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Permanent link (DOI): https://doi.org/10.7939/R3X05XJ2F

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Procedural pain in children: A qualitative study of caregiver experiences and information needs Open Access

Descriptions

Other title
Subject/Keyword
procedural pain
knowledge translation
pediatrics
emergency medicine
Type of item
Thesis
Degree grantor
University of Alberta
Author or creator
Shave, Kassi DR
Supervisor and department
Hartling, Lisa (Pediatrics)
Examining committee member and department
Ali, Samina (Pediatrics)
Scott, Shannon (Nursing)
Van Manen, Michael (Pediatrics)
Turner, Justine (Pediatrics)
Department
Medical Sciences-Paediatrics
Specialization
Pediatrics
Date accepted
2016-05-04T15:58:18Z
Graduation date
2016-06
Degree
Master of Science
Degree level
Master's
Abstract
Background: Procedural pain is the unpleasant sensory and emotional experience children endure when undergoing a medically situated intervention that may cause pain, anxiety, or distress. Procedural pain is a major contributor to every child’s experience with acute pain. Poorly managed procedural pain can have short-term and long-term impacts for a child, which can extend and complicate both the procedure and the emergency department (ED) stay. There are many evidence-based physical, pharmacological, and psychological interventions available to manage pain and distress in children undergoing procedures; however, they are under-utilized across Canadian EDs. Knowledge translation (KT) tools are essential to ensure the uptake of evidence in practice. The objective of this study was to actively collaborate with caregivers of children experiencing procedural pain in the ED, and gather information to inform the development of a novel, caregiver-focused KT tool for management strategies for procedural pain. Methods: Qualitative semi-structured interviews were conducted with a purposeful sample of caregivers of children who attended the ED at the Stollery Children’s Hospital. Our target for this study was children who underwent IV placement or venipuncture within 4 hours prior to the interview. Caregivers of children ages 3 to 12 years were included. Based on previous qualitative research, we anticipated approximately 10-15 interviews would be required to see saturation of the data. Questions moved from general to specific, with interviews later in the data collection period becoming increasingly focused. The interviews were audio-recorded and transcribed verbatim. Data analysis was facilitated through the use of NVivo 10. The key stakeholder for this research project was Translating Emergency Knowledge for Kids (TREKK), a National Centre of Excellence in Knowledge Mobilization. TREKK has a parent advisory group that provides input on all TREKK activities, and was involved in and provided feedback throughout the study. Results: Caregivers (n=12) were interviewed in the ED at the Stollery Children’s Hospital. Interviews were conducted within four hours of the child having an IV or venipuncture procedure, and the mean length of interview was 18 minutes. On average, caregivers were caucasian (n=11) mothers (n=9) between the ages of 30-41 (n=11) who were married (n=9), had received a post-secondary education, and reported a household income of >$90,000 per annum. The children of participants in our study were, on average, 7 years old, had an intravenous insertion procedure, and had a history of a chronic medical condition, as described by their caregiver. Analysis of the interviews revealed five major themes: 1) source of healthcare information; 2) delivering healthcare information; 3) communicating with caregivers; 4) procedure-related anxiety and long-term effects; and 5) advice from caregivers. Caregivers expressed that they want to receive information from their healthcare provider, and want the information to be directed at their child. Caregivers recommended the following methods for sharing healthcare information with children: treating children as someone who is going to understand, ensuring children know what to expect, describing the procedure using language and concepts that are familiar to children, giving children processing time, and involving children in the procedure. Caregivers wanted to be empowered to ask informed questions of their healthcare providers. Finally, caregivers in our sample consistently negative experiences with intravenous insertion and venipuncture procedures for their children, occurring mainly at urban and rural non-pediatric centres. Conclusions: Given that 85% of Canadian children in need of emergency care are see in non-pediatric EDs, our study supports the need for KT efforts targeting the general ED setting. This research generated key knowledge through collaborative researcher-stakeholder partnerships, and will form the foundation for the development of a KT tool that may empower patients and their caregivers to play an active role in their healthcare. Ensuring patient and caregiver access to essential health information is critical for enhanced, family-centered, healthcare delivery and improved child health outcomes.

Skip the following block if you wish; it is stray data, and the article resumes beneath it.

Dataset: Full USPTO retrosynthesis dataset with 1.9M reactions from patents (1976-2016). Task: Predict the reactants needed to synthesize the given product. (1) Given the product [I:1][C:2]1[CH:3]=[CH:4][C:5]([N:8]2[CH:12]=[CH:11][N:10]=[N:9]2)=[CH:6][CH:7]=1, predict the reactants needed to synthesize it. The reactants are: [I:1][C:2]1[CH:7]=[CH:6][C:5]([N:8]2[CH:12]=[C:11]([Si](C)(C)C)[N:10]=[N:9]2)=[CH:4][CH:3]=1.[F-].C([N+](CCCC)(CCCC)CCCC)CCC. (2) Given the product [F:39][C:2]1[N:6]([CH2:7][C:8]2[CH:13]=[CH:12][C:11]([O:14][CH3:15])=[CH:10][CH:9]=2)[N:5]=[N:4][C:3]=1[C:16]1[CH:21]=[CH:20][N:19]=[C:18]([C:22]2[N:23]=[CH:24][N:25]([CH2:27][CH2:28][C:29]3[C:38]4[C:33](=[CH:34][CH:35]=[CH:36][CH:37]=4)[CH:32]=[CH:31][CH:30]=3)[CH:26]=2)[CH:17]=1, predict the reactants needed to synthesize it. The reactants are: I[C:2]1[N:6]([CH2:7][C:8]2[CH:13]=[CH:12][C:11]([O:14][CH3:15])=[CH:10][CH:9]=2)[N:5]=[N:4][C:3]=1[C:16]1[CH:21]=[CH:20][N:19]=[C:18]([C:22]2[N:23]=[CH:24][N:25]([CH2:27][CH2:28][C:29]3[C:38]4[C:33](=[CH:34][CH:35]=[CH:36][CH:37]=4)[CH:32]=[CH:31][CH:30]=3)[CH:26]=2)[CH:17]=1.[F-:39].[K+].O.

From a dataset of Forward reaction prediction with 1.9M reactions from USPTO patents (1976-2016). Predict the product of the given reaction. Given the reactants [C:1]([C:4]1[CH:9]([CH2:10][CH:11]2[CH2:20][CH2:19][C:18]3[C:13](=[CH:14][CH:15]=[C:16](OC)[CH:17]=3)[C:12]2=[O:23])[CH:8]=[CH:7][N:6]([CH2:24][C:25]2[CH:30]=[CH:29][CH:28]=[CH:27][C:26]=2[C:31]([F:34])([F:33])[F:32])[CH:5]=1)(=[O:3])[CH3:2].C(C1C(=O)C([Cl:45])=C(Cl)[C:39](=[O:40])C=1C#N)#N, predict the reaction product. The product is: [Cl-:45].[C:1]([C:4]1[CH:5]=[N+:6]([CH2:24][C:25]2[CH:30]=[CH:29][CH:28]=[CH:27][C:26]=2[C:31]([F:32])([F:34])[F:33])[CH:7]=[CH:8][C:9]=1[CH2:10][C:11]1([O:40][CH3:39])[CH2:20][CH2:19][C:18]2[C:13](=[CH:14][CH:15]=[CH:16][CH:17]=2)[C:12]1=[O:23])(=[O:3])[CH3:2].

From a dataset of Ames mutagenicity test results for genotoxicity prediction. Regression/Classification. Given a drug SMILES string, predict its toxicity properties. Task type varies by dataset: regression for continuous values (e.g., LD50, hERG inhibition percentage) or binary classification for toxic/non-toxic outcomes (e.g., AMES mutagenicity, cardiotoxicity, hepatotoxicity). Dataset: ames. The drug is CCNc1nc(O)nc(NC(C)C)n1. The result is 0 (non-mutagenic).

Language
English
DOI
doi:10.7939/R3X05XJ2F
Rights
This thesis is made available by the University of Alberta Libraries with permission of the copyright owner solely for the purpose of private, scholarly or scientific research. This thesis, or any portion thereof, may not otherwise be copied or reproduced without the written consent of the copyright owner, except to the extent permitted by Canadian copyright law.
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